Speaker 1:

So you are a media partner here today? Yeah, so do you have a booth over there? What do?

Speaker 2:

you do no, so I'm taking pictures, so you have teams doing pictures here.

Speaker 1:

No, just me, just you, just me.

Speaker 2:

My team is working on projects.

Speaker 1:

Okay.

Speaker 2:

And then I can sell those pictures. Those images I use them for my clients. My clients want pictures here, so we're going to go do some upstairs nice shots, that kind of thing Right. Okay, so we do that. And then yeah, with chambers. So not just construction focus but outside of the construction world, helping businesses, you know, start their business up. You know, project their marketing what they're doing, Especially family businesses. Right now I'm talking to a lot with succession planning what that's going to look like in a few years out.

Speaker 1:

We're just talking about that with Janine just now.

Speaker 2:

Yeah, scary thing.

Speaker 1:

It is a scary thing, there's a TV show about it.

Speaker 2:

Yeah, there is A good one. And then lots of event planning. So team events, barbecues, unique events customized to your market for construction, trying to target HR, new hires, that kind of thing. So being very specific and catering to your construction business and who you're trying to speak to, and making it fun and interesting and innovative at an event that you're trying to put on, you know, come six months out, whatever it is. And then fencing signage, I know. Fencing signage Fencing signage what?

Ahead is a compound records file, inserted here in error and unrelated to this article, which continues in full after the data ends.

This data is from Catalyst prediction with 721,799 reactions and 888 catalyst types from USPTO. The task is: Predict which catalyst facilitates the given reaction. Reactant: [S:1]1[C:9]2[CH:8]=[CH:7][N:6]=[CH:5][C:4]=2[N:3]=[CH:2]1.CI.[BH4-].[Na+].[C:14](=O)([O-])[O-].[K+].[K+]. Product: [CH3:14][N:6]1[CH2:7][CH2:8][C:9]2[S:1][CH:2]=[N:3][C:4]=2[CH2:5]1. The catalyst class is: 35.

Speaker 1:

are you doing with that so?

Speaker 2:

corporate worker pal. So we do all the t-shirts, hats, vizze vests, all that kind of stuff. We put your logo on it. But then we also do fence signage. It's not the big stuff, that's blowing in the wind.

Speaker 1:

The big board yeah, that's usually what developers do now, but you're talking about just on super safe fence and then they stick a sign on it. Yeah, okay so you have a service that goes and puts that up.

Speaker 2:

Yeah, yeah. So we give you the plaque and off you go, but it lasts and lasts for the next job, and so forth. I see yeah, so that's sort of tapping into construction, but we're helping lots more businesses outside of construction too.

Speaker 1:

We can't talk about that, I know. So just give us the so when somebody's. That's a pretty diverse menu.

Speaker 2:

Yeah, I know.

Speaker 1:

So when somebody is thinking of what are the main problems in construction that your firm is helping people with, Like, what are the? If you were to go, okay, here we've had. You know, last year we had 20 construction clients. This was the bulk of the work, bulk of the revenue for your company. What, how are you really helping construction companies in general? What's the main things?

Speaker 2:

With their communication and messaging. So right now I just find people are throwing stuff on social media seeing if it sticks. They have no idea who their actual target market is. They're not speaking to their target market. They're spending money on Google ads and it's not going. They're not. No one's assessed their current marketing plan and how that builds on the pillars of their actual business.

Speaker 2:

So if you've got two strong pillars that you're bringing business forward through, you want to make sure that, once you've brought the business in, that the communication strategy is widening and deepening and you're continuing with your you know why story or you know who you're marketing to, and I just I don't feel like that's being done. So we come in and we kind of do a marketing gap assessment, we audit it, we tell you what you want to position and where you want to position it next, and then I would say that's probably it's getting people's communication strategy aligned, Because it's just right now. It's so reactive, Everyone's doing everything reactive and, as you know, there's no if there's no plan. Right, how are you going to get to that goal Right? Throwing stuff against the wall and hoping it sticks?